Accustom Yourself to Adaptive Gardening

By Vicki Spencer, Master Gardener

Adaptive sports, which originated as a means of rehabilitating war veterans with permanent injuries, expanded over the past century to include people of all ages and abilities. Today, the development of specialized recreational equipment allows thousands to participate in activities ranging from basketball to skiing and rock climbing. I personally discovered the benefits of adaptive techniques after my physical therapist suggested the STARS program in Steamboat Springs. My snowboarding experience was so exhilarating I began to think about applying adaptive techniques to my other passion: gardening.

Our bodies change throughout life and we are presented with challenges requiring us to change how we do things. If you have difficulty stooping, kneeling, sitting or maintaining balance on uneven ground; if you need to reduce joint stress; or if you need to rely on a wheelchair or walker for mobility, you don’t need to abandon activities you enjoy.

After acknowledging limitations, there are ways to work around them. It took me awhile to learn this lesson, but fortunately I have a physical therapist who does not accept failure. Each time I complained about limitations, she suggested solutions. When I could not prepare my garden bed, she said to ask for help or hire someone. This was hard as I’ve always been extremely independent. However, I found that I enjoyed companionship as friends and relatives dug weeds, turned soil and added compost. Removing pesky crabapple tree roots was going to take time, but it didn’t matter because I could only reach the garden edges from my walker. I only planted tomatoes, peppers and beets. Although modest in size, my garden was amazingly productive.

The next year, I considered building raised garden beds surrounded by wide, smooth paths to make maneuvering easier with a wheelchair or walker. I discovered a variety of raised bed designs, but particularly liked my sister’s waist-high beds constructed of stacked bricks. (The bed needs to be lower for wheelchair access.) The wide bricks are perfect for resting garden tools and it’s safe to lean against the sturdy walls. Beds should not be too deep so you can reach across them to plant, weed and harvest. Two to 3 feet works if you can only access from one side; double that if you can walk around the bed. You should also include an automatic drip system to make watering easier.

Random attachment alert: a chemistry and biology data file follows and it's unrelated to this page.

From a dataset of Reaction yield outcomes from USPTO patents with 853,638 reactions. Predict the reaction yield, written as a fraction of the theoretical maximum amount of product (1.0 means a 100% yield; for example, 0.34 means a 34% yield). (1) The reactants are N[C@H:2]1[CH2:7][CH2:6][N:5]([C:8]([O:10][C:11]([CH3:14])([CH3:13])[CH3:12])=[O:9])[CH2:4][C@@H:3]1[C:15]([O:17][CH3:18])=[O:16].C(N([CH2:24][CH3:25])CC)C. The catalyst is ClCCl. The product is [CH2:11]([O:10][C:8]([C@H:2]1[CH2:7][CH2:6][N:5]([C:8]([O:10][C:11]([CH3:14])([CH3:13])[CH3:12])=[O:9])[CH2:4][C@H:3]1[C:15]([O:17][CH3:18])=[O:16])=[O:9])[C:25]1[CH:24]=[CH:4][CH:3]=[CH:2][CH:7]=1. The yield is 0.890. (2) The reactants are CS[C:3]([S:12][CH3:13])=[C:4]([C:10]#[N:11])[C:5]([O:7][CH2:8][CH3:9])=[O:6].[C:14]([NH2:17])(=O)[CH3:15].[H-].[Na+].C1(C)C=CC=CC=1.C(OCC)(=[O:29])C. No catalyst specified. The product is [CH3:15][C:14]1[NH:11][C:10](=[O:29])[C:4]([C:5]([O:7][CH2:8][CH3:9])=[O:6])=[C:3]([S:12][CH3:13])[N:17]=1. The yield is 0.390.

A variety of ergonomic garden tools are available to alleviate stress or arthritic pain in shoulders, wrists and hands. I carry my tools in a sturdy apron with multiple pockets, but you could wear farm overalls like my grandfather did. I also carry a small, plastic bucket with a handle for weeding and harvesting. It rests comfortably on a walker.

Adaptive techniques helped me garden again, but I lost track of time while enjoying myself and started having backaches. Again, my therapist had a solution. She said to pace myself, take frequent breaks and lengthen tight muscles by bending and stretching in the opposite direction. While I benefited from having a therapist as a coach, you can learn a lot about adaptive gardening on the internet.

Gardener Vicki Spencer has an eclectic background in conservation, water, natural resources and more.